On the other hand I was paid a compliment due to the fact that I make healthy food choices, I exercise on a regular basis, and at 57 years of age I am in excellent health (knock on wood). My friend said that in comparison, he projected that I will live a higher quality life, maintain good health, I would live to an old age and probably die in my sleep. A "cliff dive" ending is short duration, anywhere from a few hours to a few weeks. Ah, so now I understood what he meant by these two phrases!
So here's the take home point. Take a good look at your lifestyle. Do you make healthy food choices on a daily basis? Are you over fat? Do you have high blood pressure, and are you taking multiple meds? What does your blood profile show about your cholesterol and lipids? Is there anything else ailing you that might be the result of poor habits; that if you made some positive health changes you could potentially reduce or eliminate entirely?
For those of you heading for a cliff dive ending, I offer my heartiest congratulations! I hope that is true and may you live a long and active life. But for those of you who are slowly backing down the ramp of the boat launch, you need to stop and take a hard look at your lifestyle.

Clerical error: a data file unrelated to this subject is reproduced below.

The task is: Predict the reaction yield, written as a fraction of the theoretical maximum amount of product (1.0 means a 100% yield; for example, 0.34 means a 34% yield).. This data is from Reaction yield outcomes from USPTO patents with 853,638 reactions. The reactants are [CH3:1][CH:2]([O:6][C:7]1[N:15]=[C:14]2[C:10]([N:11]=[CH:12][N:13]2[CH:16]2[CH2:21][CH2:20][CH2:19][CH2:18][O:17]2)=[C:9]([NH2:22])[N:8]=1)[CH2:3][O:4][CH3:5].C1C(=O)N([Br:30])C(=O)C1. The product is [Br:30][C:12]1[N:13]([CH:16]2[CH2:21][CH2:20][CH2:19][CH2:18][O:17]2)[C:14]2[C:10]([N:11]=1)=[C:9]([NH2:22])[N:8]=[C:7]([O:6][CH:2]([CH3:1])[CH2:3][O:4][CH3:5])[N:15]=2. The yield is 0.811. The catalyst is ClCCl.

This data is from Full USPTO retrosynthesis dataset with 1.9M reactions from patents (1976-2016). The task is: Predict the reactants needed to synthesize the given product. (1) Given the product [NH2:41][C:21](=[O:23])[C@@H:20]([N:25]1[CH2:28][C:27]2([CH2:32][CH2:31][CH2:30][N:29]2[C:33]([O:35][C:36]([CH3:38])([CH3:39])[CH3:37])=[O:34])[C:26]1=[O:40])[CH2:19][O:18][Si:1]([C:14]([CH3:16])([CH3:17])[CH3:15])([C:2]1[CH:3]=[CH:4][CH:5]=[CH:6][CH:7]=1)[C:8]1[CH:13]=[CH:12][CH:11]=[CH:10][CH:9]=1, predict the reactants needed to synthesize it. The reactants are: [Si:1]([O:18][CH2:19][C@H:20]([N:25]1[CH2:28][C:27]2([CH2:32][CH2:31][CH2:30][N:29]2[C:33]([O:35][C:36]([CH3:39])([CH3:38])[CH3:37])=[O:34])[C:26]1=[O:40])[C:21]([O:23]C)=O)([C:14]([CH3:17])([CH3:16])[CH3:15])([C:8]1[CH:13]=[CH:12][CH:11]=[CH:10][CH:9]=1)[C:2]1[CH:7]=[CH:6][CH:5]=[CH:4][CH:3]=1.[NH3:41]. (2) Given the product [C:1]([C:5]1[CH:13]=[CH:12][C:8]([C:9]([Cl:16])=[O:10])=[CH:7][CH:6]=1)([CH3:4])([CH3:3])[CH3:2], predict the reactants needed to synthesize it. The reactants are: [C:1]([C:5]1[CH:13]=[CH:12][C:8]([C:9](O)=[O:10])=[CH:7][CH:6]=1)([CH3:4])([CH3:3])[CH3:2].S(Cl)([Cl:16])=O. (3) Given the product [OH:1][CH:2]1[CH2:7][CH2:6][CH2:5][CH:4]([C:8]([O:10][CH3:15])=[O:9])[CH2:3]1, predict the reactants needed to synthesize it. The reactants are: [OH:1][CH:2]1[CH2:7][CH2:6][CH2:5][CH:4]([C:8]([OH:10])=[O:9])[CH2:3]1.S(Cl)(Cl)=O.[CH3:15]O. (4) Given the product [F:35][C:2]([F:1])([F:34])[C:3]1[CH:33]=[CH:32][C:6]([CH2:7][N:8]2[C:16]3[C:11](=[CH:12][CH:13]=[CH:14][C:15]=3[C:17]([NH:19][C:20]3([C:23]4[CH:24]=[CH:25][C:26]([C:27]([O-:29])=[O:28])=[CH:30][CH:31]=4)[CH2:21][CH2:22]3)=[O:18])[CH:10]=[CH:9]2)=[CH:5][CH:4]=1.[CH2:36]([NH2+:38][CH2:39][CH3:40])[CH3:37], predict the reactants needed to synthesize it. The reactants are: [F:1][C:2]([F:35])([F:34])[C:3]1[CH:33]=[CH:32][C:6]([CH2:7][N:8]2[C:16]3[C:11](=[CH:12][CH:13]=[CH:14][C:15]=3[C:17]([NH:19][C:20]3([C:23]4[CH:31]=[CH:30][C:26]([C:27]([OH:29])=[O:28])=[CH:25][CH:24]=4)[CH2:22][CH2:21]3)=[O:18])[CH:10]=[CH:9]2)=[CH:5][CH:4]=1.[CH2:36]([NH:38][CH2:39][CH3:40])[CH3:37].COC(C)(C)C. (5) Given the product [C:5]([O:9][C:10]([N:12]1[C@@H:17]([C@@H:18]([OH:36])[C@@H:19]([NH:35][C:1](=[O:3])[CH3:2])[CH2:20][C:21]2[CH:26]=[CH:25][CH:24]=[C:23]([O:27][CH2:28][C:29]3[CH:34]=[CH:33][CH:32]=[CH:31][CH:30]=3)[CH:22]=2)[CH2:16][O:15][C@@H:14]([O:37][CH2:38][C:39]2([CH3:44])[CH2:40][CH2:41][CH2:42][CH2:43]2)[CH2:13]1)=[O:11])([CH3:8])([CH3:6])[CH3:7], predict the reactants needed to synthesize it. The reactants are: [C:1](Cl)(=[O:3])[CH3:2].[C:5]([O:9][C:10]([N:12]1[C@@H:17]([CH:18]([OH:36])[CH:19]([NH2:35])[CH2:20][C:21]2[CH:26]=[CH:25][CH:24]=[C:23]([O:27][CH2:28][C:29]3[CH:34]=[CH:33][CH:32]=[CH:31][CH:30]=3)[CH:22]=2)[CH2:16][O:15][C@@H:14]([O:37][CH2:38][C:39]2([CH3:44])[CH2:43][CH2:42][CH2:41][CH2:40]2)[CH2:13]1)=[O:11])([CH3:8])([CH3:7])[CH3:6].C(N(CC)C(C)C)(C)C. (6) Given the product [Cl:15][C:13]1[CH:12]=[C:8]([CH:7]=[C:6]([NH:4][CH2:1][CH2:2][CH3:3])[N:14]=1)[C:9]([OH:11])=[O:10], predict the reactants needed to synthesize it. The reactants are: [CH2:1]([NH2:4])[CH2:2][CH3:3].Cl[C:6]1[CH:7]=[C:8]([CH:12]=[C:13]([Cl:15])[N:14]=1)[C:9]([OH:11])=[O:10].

If you don't make the decision to change and really mean it, you'll continue to slide down the ramp. It's up to you to once and for all get fed up with feeling aches and pains, taking an abundance of daily meds as a result of living a poor lifestyle, i.e., a poor diet, getting little or no exercise, experiencing daily energy lows, and discovering that your clothes no longer fit every few months from weight gain. I could list a few more, but I think you get the idea.
If you're already on the boat launch and want to get off, I want to help you. I have the experience, the knowledge, the programs and the support to help you turn your health around. But it must begin with you. No one can do this for you. To start you need to make the decision to change your life and then pick up the phone and call me: 908.605.0775. It doesn't matter where you live. If you can reach me via phone or email I can absolutely help you change your life in a positive and dynamic way.
Committed to your best health,